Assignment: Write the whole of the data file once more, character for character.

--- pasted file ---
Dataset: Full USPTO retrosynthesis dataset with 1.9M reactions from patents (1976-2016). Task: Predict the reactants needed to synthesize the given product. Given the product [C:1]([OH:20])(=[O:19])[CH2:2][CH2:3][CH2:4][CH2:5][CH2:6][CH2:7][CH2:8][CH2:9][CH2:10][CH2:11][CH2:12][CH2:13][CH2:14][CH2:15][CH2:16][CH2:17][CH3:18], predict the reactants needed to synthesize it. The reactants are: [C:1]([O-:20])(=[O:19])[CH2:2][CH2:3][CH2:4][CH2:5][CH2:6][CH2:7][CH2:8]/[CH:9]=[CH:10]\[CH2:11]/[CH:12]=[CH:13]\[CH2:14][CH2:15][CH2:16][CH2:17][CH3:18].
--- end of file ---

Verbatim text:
Dataset: Full USPTO retrosynthesis dataset with 1.9M reactions from patents (1976-2016). Task: Predict the reactants needed to synthesize the given product. Given the product [C:1]([OH:20])(=[O:19])[CH2:2][CH2:3][CH2:4][CH2:5][CH2:6][CH2:7][CH2:8][CH2:9][CH2:10][CH2:11][CH2:12][CH2:13][CH2:14][CH2:15][CH2:16][CH2:17][CH3:18], predict the reactants needed to synthesize it. The reactants are: [C:1]([O-:20])(=[O:19])[CH2:2][CH2:3][CH2:4][CH2:5][CH2:6][CH2:7][CH2:8]/[CH:9]=[CH:10]\[CH2:11]/[CH:12]=[CH:13]\[CH2:14][CH2:15][CH2:16][CH2:17][CH3:18].